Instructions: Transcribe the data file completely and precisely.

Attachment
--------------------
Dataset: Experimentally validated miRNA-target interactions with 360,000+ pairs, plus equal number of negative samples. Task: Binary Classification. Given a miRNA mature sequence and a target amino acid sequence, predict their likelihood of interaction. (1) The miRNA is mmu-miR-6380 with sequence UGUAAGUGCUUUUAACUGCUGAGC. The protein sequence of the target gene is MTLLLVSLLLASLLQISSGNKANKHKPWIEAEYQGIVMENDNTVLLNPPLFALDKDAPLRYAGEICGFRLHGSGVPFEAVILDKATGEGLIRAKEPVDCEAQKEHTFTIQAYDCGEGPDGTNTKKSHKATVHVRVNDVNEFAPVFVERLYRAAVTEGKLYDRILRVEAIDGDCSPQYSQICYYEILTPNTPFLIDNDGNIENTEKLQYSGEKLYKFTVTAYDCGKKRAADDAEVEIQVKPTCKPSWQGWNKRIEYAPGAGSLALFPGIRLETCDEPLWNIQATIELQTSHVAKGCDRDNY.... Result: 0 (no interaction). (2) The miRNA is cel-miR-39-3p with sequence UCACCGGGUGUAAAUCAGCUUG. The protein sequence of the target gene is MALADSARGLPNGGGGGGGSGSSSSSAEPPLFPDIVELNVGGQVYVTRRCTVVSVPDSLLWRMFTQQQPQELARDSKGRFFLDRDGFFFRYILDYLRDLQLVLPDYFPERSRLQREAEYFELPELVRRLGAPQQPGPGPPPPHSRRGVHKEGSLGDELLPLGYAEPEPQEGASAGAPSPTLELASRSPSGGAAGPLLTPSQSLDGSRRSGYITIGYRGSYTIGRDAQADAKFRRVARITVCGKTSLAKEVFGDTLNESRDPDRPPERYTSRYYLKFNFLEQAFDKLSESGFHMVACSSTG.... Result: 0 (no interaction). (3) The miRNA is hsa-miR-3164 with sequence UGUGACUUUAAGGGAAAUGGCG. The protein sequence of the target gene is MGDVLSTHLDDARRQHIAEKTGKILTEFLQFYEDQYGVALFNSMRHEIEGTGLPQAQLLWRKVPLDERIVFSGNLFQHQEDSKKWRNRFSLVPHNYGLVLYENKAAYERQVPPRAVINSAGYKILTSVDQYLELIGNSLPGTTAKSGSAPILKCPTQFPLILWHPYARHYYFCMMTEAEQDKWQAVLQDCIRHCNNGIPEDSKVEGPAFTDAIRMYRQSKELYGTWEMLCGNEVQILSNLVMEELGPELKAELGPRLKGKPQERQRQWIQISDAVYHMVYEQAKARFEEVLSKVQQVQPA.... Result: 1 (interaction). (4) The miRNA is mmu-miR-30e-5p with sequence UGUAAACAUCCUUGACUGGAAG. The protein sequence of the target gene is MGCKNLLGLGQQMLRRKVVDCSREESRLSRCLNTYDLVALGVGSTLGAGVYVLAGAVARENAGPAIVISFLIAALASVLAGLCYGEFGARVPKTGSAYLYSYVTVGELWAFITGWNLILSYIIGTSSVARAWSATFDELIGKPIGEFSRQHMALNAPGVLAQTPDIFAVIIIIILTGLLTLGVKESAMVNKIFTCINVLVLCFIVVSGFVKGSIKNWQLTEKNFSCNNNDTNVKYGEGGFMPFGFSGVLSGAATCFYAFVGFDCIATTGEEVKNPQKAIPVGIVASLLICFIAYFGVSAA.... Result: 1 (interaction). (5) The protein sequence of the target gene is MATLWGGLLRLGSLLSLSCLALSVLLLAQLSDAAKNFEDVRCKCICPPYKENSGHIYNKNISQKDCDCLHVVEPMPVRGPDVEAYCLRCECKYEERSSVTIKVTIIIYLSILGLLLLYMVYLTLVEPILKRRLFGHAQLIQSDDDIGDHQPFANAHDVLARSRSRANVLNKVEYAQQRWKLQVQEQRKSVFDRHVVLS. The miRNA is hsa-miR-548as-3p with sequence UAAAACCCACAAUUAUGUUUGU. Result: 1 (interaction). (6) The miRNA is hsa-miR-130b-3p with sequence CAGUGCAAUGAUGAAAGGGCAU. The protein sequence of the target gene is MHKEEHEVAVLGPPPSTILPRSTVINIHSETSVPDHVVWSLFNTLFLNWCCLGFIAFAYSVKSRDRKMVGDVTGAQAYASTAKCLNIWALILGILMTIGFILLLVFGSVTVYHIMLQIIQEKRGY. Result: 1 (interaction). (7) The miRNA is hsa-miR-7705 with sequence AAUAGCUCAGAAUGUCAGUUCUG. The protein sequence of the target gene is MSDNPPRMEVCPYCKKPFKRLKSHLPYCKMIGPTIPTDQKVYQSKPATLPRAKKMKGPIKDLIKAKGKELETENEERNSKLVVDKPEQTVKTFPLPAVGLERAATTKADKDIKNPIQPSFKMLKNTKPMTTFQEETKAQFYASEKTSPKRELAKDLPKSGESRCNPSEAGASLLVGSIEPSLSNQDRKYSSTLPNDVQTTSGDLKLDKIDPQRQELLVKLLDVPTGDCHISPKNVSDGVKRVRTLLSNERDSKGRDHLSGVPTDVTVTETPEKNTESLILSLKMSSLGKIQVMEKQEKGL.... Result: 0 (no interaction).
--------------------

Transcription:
Dataset: Experimentally validated miRNA-target interactions with 360,000+ pairs, plus equal number of negative samples. Task: Binary Classification. Given a miRNA mature sequence and a target amino acid sequence, predict their likelihood of interaction. (1) The miRNA is mmu-miR-6380 with sequence UGUAAGUGCUUUUAACUGCUGAGC. The protein sequence of the target gene is MTLLLVSLLLASLLQISSGNKANKHKPWIEAEYQGIVMENDNTVLLNPPLFALDKDAPLRYAGEICGFRLHGSGVPFEAVILDKATGEGLIRAKEPVDCEAQKEHTFTIQAYDCGEGPDGTNTKKSHKATVHVRVNDVNEFAPVFVERLYRAAVTEGKLYDRILRVEAIDGDCSPQYSQICYYEILTPNTPFLIDNDGNIENTEKLQYSGEKLYKFTVTAYDCGKKRAADDAEVEIQVKPTCKPSWQGWNKRIEYAPGAGSLALFPGIRLETCDEPLWNIQATIELQTSHVAKGCDRDNY.... Result: 0 (no interaction). (2) The miRNA is cel-miR-39-3p with sequence UCACCGGGUGUAAAUCAGCUUG. The protein sequence of the target gene is MALADSARGLPNGGGGGGGSGSSSSSAEPPLFPDIVELNVGGQVYVTRRCTVVSVPDSLLWRMFTQQQPQELARDSKGRFFLDRDGFFFRYILDYLRDLQLVLPDYFPERSRLQREAEYFELPELVRRLGAPQQPGPGPPPPHSRRGVHKEGSLGDELLPLGYAEPEPQEGASAGAPSPTLELASRSPSGGAAGPLLTPSQSLDGSRRSGYITIGYRGSYTIGRDAQADAKFRRVARITVCGKTSLAKEVFGDTLNESRDPDRPPERYTSRYYLKFNFLEQAFDKLSESGFHMVACSSTG.... Result: 0 (no interaction). (3) The miRNA is hsa-miR-3164 with sequence UGUGACUUUAAGGGAAAUGGCG. The protein sequence of the target gene is MGDVLSTHLDDARRQHIAEKTGKILTEFLQFYEDQYGVALFNSMRHEIEGTGLPQAQLLWRKVPLDERIVFSGNLFQHQEDSKKWRNRFSLVPHNYGLVLYENKAAYERQVPPRAVINSAGYKILTSVDQYLELIGNSLPGTTAKSGSAPILKCPTQFPLILWHPYARHYYFCMMTEAEQDKWQAVLQDCIRHCNNGIPEDSKVEGPAFTDAIRMYRQSKELYGTWEMLCGNEVQILSNLVMEELGPELKAELGPRLKGKPQERQRQWIQISDAVYHMVYEQAKARFEEVLSKVQQVQPA.... Result: 1 (interaction). (4) The miRNA is mmu-miR-30e-5p with sequence UGUAAACAUCCUUGACUGGAAG. The protein sequence of the target gene is MGCKNLLGLGQQMLRRKVVDCSREESRLSRCLNTYDLVALGVGSTLGAGVYVLAGAVARENAGPAIVISFLIAALASVLAGLCYGEFGARVPKTGSAYLYSYVTVGELWAFITGWNLILSYIIGTSSVARAWSATFDELIGKPIGEFSRQHMALNAPGVLAQTPDIFAVIIIIILTGLLTLGVKESAMVNKIFTCINVLVLCFIVVSGFVKGSIKNWQLTEKNFSCNNNDTNVKYGEGGFMPFGFSGVLSGAATCFYAFVGFDCIATTGEEVKNPQKAIPVGIVASLLICFIAYFGVSAA.... Result: 1 (interaction). (5) The protein sequence of the target gene is MATLWGGLLRLGSLLSLSCLALSVLLLAQLSDAAKNFEDVRCKCICPPYKENSGHIYNKNISQKDCDCLHVVEPMPVRGPDVEAYCLRCECKYEERSSVTIKVTIIIYLSILGLLLLYMVYLTLVEPILKRRLFGHAQLIQSDDDIGDHQPFANAHDVLARSRSRANVLNKVEYAQQRWKLQVQEQRKSVFDRHVVLS. The miRNA is hsa-miR-548as-3p with sequence UAAAACCCACAAUUAUGUUUGU. Result: 1 (interaction). (6) The miRNA is hsa-miR-130b-3p with sequence CAGUGCAAUGAUGAAAGGGCAU. The protein sequence of the target gene is MHKEEHEVAVLGPPPSTILPRSTVINIHSETSVPDHVVWSLFNTLFLNWCCLGFIAFAYSVKSRDRKMVGDVTGAQAYASTAKCLNIWALILGILMTIGFILLLVFGSVTVYHIMLQIIQEKRGY. Result: 1 (interaction). (7) The miRNA is hsa-miR-7705 with sequence AAUAGCUCAGAAUGUCAGUUCUG. The protein sequence of the target gene is MSDNPPRMEVCPYCKKPFKRLKSHLPYCKMIGPTIPTDQKVYQSKPATLPRAKKMKGPIKDLIKAKGKELETENEERNSKLVVDKPEQTVKTFPLPAVGLERAATTKADKDIKNPIQPSFKMLKNTKPMTTFQEETKAQFYASEKTSPKRELAKDLPKSGESRCNPSEAGASLLVGSIEPSLSNQDRKYSSTLPNDVQTTSGDLKLDKIDPQRQELLVKLLDVPTGDCHISPKNVSDGVKRVRTLLSNERDSKGRDHLSGVPTDVTVTETPEKNTESLILSLKMSSLGKIQVMEKQEKGL.... Result: 0 (no interaction).